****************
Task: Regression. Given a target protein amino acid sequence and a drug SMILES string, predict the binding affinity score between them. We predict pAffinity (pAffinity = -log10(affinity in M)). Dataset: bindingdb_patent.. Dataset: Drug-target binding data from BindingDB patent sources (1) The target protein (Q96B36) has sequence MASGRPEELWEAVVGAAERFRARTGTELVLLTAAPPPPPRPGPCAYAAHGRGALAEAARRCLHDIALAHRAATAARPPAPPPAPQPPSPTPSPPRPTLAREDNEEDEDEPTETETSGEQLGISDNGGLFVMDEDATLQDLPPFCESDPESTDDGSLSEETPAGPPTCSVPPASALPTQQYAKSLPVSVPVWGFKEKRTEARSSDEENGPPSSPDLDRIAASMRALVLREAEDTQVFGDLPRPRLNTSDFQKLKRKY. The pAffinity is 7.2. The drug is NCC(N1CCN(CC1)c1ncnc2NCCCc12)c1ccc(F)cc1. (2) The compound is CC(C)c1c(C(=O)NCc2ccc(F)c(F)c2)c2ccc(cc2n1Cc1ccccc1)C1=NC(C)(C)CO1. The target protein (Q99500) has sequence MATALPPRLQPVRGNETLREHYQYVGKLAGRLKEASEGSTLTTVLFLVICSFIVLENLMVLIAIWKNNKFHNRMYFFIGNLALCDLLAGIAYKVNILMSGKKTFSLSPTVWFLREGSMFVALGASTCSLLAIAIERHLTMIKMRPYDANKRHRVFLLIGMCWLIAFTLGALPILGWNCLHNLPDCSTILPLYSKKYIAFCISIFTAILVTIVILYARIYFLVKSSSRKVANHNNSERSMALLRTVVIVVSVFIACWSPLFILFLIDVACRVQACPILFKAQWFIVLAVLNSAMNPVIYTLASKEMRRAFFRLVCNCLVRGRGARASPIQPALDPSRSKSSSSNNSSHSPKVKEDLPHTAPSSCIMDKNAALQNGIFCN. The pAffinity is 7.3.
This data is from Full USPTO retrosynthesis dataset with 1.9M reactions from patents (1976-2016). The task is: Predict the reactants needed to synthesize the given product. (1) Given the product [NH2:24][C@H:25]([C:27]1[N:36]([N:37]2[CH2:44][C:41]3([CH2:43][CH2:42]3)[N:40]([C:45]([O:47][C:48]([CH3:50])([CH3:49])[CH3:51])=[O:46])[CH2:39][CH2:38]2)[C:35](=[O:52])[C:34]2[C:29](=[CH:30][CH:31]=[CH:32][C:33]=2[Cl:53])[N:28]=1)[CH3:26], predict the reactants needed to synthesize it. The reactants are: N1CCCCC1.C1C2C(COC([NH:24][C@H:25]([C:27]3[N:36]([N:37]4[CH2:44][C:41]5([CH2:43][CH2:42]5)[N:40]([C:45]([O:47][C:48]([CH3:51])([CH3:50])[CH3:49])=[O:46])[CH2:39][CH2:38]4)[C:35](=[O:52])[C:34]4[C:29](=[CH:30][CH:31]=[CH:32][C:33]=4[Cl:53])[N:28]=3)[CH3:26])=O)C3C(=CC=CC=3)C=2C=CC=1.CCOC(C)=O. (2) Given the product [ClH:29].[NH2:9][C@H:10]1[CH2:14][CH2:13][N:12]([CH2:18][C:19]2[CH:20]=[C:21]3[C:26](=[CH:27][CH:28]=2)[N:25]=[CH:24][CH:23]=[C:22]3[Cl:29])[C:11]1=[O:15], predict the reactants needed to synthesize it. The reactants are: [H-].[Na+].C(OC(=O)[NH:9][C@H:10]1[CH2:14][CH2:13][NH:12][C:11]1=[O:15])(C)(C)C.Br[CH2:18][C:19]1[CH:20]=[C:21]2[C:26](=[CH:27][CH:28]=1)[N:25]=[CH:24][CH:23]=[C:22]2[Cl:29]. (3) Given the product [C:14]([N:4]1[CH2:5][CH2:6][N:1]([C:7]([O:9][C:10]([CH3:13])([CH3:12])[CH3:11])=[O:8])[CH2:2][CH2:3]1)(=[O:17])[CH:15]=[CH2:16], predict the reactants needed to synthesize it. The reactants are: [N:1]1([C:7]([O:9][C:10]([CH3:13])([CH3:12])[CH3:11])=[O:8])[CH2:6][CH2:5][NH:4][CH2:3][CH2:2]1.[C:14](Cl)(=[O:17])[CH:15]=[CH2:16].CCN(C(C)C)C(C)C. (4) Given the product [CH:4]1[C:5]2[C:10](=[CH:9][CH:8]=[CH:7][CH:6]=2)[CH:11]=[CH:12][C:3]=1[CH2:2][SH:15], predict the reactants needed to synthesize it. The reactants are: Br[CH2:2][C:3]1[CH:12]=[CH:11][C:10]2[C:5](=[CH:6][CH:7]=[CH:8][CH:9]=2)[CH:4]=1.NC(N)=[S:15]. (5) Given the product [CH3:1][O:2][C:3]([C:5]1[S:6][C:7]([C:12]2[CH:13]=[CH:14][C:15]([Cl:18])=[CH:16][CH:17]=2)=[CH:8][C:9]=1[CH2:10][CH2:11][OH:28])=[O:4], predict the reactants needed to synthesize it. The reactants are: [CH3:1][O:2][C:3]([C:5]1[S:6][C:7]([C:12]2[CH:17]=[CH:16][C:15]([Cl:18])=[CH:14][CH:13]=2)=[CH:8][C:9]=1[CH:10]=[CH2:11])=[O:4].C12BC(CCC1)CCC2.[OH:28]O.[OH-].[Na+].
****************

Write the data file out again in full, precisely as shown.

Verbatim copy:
Task: Regression. Given a target protein amino acid sequence and a drug SMILES string, predict the binding affinity score between them. We predict pAffinity (pAffinity = -log10(affinity in M)). Dataset: bindingdb_patent.. Dataset: Drug-target binding data from BindingDB patent sources (1) The target protein (Q96B36) has sequence MASGRPEELWEAVVGAAERFRARTGTELVLLTAAPPPPPRPGPCAYAAHGRGALAEAARRCLHDIALAHRAATAARPPAPPPAPQPPSPTPSPPRPTLAREDNEEDEDEPTETETSGEQLGISDNGGLFVMDEDATLQDLPPFCESDPESTDDGSLSEETPAGPPTCSVPPASALPTQQYAKSLPVSVPVWGFKEKRTEARSSDEENGPPSSPDLDRIAASMRALVLREAEDTQVFGDLPRPRLNTSDFQKLKRKY. The pAffinity is 7.2. The drug is NCC(N1CCN(CC1)c1ncnc2NCCCc12)c1ccc(F)cc1. (2) The compound is CC(C)c1c(C(=O)NCc2ccc(F)c(F)c2)c2ccc(cc2n1Cc1ccccc1)C1=NC(C)(C)CO1. The target protein (Q99500) has sequence MATALPPRLQPVRGNETLREHYQYVGKLAGRLKEASEGSTLTTVLFLVICSFIVLENLMVLIAIWKNNKFHNRMYFFIGNLALCDLLAGIAYKVNILMSGKKTFSLSPTVWFLREGSMFVALGASTCSLLAIAIERHLTMIKMRPYDANKRHRVFLLIGMCWLIAFTLGALPILGWNCLHNLPDCSTILPLYSKKYIAFCISIFTAILVTIVILYARIYFLVKSSSRKVANHNNSERSMALLRTVVIVVSVFIACWSPLFILFLIDVACRVQACPILFKAQWFIVLAVLNSAMNPVIYTLASKEMRRAFFRLVCNCLVRGRGARASPIQPALDPSRSKSSSSNNSSHSPKVKEDLPHTAPSSCIMDKNAALQNGIFCN. The pAffinity is 7.3.
This data is from Full USPTO retrosynthesis dataset with 1.9M reactions from patents (1976-2016). The task is: Predict the reactants needed to synthesize the given product. (1) Given the product [NH2:24][C@H:25]([C:27]1[N:36]([N:37]2[CH2:44][C:41]3([CH2:43][CH2:42]3)[N:40]([C:45]([O:47][C:48]([CH3:50])([CH3:49])[CH3:51])=[O:46])[CH2:39][CH2:38]2)[C:35](=[O:52])[C:34]2[C:29](=[CH:30][CH:31]=[CH:32][C:33]=2[Cl:53])[N:28]=1)[CH3:26], predict the reactants needed to synthesize it. The reactants are: N1CCCCC1.C1C2C(COC([NH:24][C@H:25]([C:27]3[N:36]([N:37]4[CH2:44][C:41]5([CH2:43][CH2:42]5)[N:40]([C:45]([O:47][C:48]([CH3:51])([CH3:50])[CH3:49])=[O:46])[CH2:39][CH2:38]4)[C:35](=[O:52])[C:34]4[C:29](=[CH:30][CH:31]=[CH:32][C:33]=4[Cl:53])[N:28]=3)[CH3:26])=O)C3C(=CC=CC=3)C=2C=CC=1.CCOC(C)=O. (2) Given the product [ClH:29].[NH2:9][C@H:10]1[CH2:14][CH2:13][N:12]([CH2:18][C:19]2[CH:20]=[C:21]3[C:26](=[CH:27][CH:28]=2)[N:25]=[CH:24][CH:23]=[C:22]3[Cl:29])[C:11]1=[O:15], predict the reactants needed to synthesize it. The reactants are: [H-].[Na+].C(OC(=O)[NH:9][C@H:10]1[CH2:14][CH2:13][NH:12][C:11]1=[O:15])(C)(C)C.Br[CH2:18][C:19]1[CH:20]=[C:21]2[C:26](=[CH:27][CH:28]=1)[N:25]=[CH:24][CH:23]=[C:22]2[Cl:29]. (3) Given the product [C:14]([N:4]1[CH2:5][CH2:6][N:1]([C:7]([O:9][C:10]([CH3:13])([CH3:12])[CH3:11])=[O:8])[CH2:2][CH2:3]1)(=[O:17])[CH:15]=[CH2:16], predict the reactants needed to synthesize it. The reactants are: [N:1]1([C:7]([O:9][C:10]([CH3:13])([CH3:12])[CH3:11])=[O:8])[CH2:6][CH2:5][NH:4][CH2:3][CH2:2]1.[C:14](Cl)(=[O:17])[CH:15]=[CH2:16].CCN(C(C)C)C(C)C. (4) Given the product [CH:4]1[C:5]2[C:10](=[CH:9][CH:8]=[CH:7][CH:6]=2)[CH:11]=[CH:12][C:3]=1[CH2:2][SH:15], predict the reactants needed to synthesize it. The reactants are: Br[CH2:2][C:3]1[CH:12]=[CH:11][C:10]2[C:5](=[CH:6][CH:7]=[CH:8][CH:9]=2)[CH:4]=1.NC(N)=[S:15]. (5) Given the product [CH3:1][O:2][C:3]([C:5]1[S:6][C:7]([C:12]2[CH:13]=[CH:14][C:15]([Cl:18])=[CH:16][CH:17]=2)=[CH:8][C:9]=1[CH2:10][CH2:11][OH:28])=[O:4], predict the reactants needed to synthesize it. The reactants are: [CH3:1][O:2][C:3]([C:5]1[S:6][C:7]([C:12]2[CH:17]=[CH:16][C:15]([Cl:18])=[CH:14][CH:13]=2)=[CH:8][C:9]=1[CH:10]=[CH2:11])=[O:4].C12BC(CCC1)CCC2.[OH:28]O.[OH-].[Na+].